As a five year old growing up in Zimbabwe, I remember my parents showing me photo-slides from their amazing experiences canoeing with friends along the Zambezi River. I decided then, that one day when I was older I would jump into a canoe and do just that.
22 years later, after countless memories seeing the great Zambezi from the banks of Zimbabwe and watching with envy as safari canoes drift serenely past, I decided it was time!
After consulting the fantastically helpful WildZambezi online travel guide, and listening to some local advice, we decided that Natureways was the best option for the sort of trip we wanted.
My partner (a park ranger) and I (an ecologist) now live in Australia and both love the outdoors, especially with added thrill and adventure, so we booked a three night “Explorer canoe safari” with Natureways from Chirundu to Mana Pools (known as the “Tamarind canoe safari”) in August 2016, during a visit home to see my family in Harare.
On arrival at Makuti, our meeting place with the friendly Natureways crew, we jumped into the back of the safari vehicle and began the dusty drive towards Chirundu, the northern-most border of Zambia and Zimbabwe.
As we wound our way down into the Zambezi valley, the canoe trailer bumping along behind us, the scent of mopane hit us; a tree characteristic of the lowveld sand plains of the Zambezi region. Big towering baobabs flew past as, naked in the dry season and scarred from hundreds of years of thirsty elephants, scratching and tearing at the tree’s fibrous bark and swollen trunks, desperate to access the water reserves within.
Zera, the professional guide who would be leading the trip, gave us a run down on Natureways, his experience working as a guide and on the logistics of the trip ahead. His big white smile and fantastic sense of humour was contagious and by the time we got to Chirundu, we were smiling ear-to-ear and ecstatic about what adventures lay ahead.
During a quick but delicious lunch of cold meats and salad sandwiches, laid out exquisitely under a Tamarind tree (the source of the trip’s identity) by Zera (who I am convinced, is a gourmet chef in his spare time!), his guides-in-training, Ranga and Trust offloaded and packed up the canoes, tying down all the gear. A resident hippo poked his head out of the river just out from the boat ramp, and snorted in greeting. We soon discovered he would be the first of hundreds of hippos, some of which not quite as friendly as this one!
After a safety talk and paddling lesson from Zera, we pushed off the bank and began the 75 km paddle toward Mana Pools.
We glided soundlessly along the river, ripples lapping gently against our canoe, following the current that pushed us gently downstream.
Jason and I opted to paddle together in one canoe (rather than with a guide), giving ourselves a bit more responsibility and work, but resulted in a more realistic rather than luxurious experience, which was the sort of trip we were after! This decision soon became quite amusing to the guides when we came across our first pod of hippos, situated exactly in the narrow channel we hoped to paddle through.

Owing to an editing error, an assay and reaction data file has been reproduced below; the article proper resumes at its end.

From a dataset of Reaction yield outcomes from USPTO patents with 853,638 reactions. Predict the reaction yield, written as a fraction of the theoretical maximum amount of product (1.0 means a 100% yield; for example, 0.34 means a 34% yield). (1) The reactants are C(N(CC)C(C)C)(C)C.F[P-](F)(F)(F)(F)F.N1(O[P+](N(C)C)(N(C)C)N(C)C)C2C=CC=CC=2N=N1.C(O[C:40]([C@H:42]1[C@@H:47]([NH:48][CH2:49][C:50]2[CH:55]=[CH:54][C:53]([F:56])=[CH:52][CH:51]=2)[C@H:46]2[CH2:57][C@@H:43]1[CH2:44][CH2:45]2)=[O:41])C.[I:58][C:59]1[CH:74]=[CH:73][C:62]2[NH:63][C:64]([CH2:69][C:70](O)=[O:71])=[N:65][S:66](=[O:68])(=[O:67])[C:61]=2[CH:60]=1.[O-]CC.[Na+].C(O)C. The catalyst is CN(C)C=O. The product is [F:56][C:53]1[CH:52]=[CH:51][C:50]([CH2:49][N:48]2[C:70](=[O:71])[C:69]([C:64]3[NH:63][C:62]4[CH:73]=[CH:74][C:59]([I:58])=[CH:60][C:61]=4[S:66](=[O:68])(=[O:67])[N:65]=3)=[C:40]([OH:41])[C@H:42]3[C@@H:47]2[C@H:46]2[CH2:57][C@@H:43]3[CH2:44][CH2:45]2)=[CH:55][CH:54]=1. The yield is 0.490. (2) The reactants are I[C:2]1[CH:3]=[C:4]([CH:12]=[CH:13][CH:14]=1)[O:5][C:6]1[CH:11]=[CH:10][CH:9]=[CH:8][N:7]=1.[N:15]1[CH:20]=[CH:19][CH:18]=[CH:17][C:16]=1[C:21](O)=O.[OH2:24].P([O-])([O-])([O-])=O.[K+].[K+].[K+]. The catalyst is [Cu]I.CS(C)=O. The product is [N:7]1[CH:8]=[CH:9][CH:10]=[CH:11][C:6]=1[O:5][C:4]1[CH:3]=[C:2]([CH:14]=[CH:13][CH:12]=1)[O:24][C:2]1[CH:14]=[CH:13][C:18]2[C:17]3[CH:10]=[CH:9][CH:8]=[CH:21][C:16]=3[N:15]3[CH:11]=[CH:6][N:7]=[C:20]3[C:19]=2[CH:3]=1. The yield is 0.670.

“Keep up, keep up!”
Zera shouted back to us as we lagged behind, snapping excitedly away on our cameras at the hippos 30 metres away, thinking this was a ‘close-encounter’.
“Jase, go more left you’re drifting towards them!”
I said, raising my voice slightly as I started panicking, throwing my camera onto my lap, lens cap flying off and disappearing under my seat.
“Faster, we need to keep up!” I grabbed my paddle, desperately trying to untangle it from my binoculars and started shoveling river as fast as I could trying desperately to turn a 14 foot canoe around from the front seat, splashing everything including myself and Jason in the process.
“We’ll be ‘right” Jase says gently in his Australian twang whilst paddling slowly, “stop panicking” he says, as he quietly performs the ‘rudder’ maneuver bringing us instantly towards the bank behind Zera without any effort at all.
“You should join an Olympic rowing team” he says defiantly, “I’ve never seen you move so fast!”.
I sat back panting, ignoring his cheeky remark but feeling quite exhilarated by the thrill of having 15 hippos rocket towards us, bow wave crashing against each other, huffing and snorting in protest at our intrusion of their evening snooze.
Safely past the indignant hippos, Zera turned around grinning with amusement, “This is why we offer to steer for you, I’ll give you 10 dollars if you guys are still talking to each other by the end of this trip!”
Needless to say we accepted the challenge and after I eventually stopped panicking in the face of hippos 20 metres away, we remained both canoe-buddies and on talking terms for the entire trip!
We pulled in to camp that evening just as the sun set behind us, landing on a tiny sand island called Kakomarara, 18 km downstream of Chirundu. The island was lit up by the setting sun, casting a warm, orange glow across the sand, bouncing off the footprints of elephants that had crossed over the night before on their way to sleep on safer islands away from predators.
Light disappears fast in the valley, and so we set up camp as quick as possible, Jason and I, struggling with our canvas tent, were rescued by Ranga who showed us how the experts did it, as smells of food wafted over to us from Zera and Trust as they cooked us up a storm for a well-deserved dinner.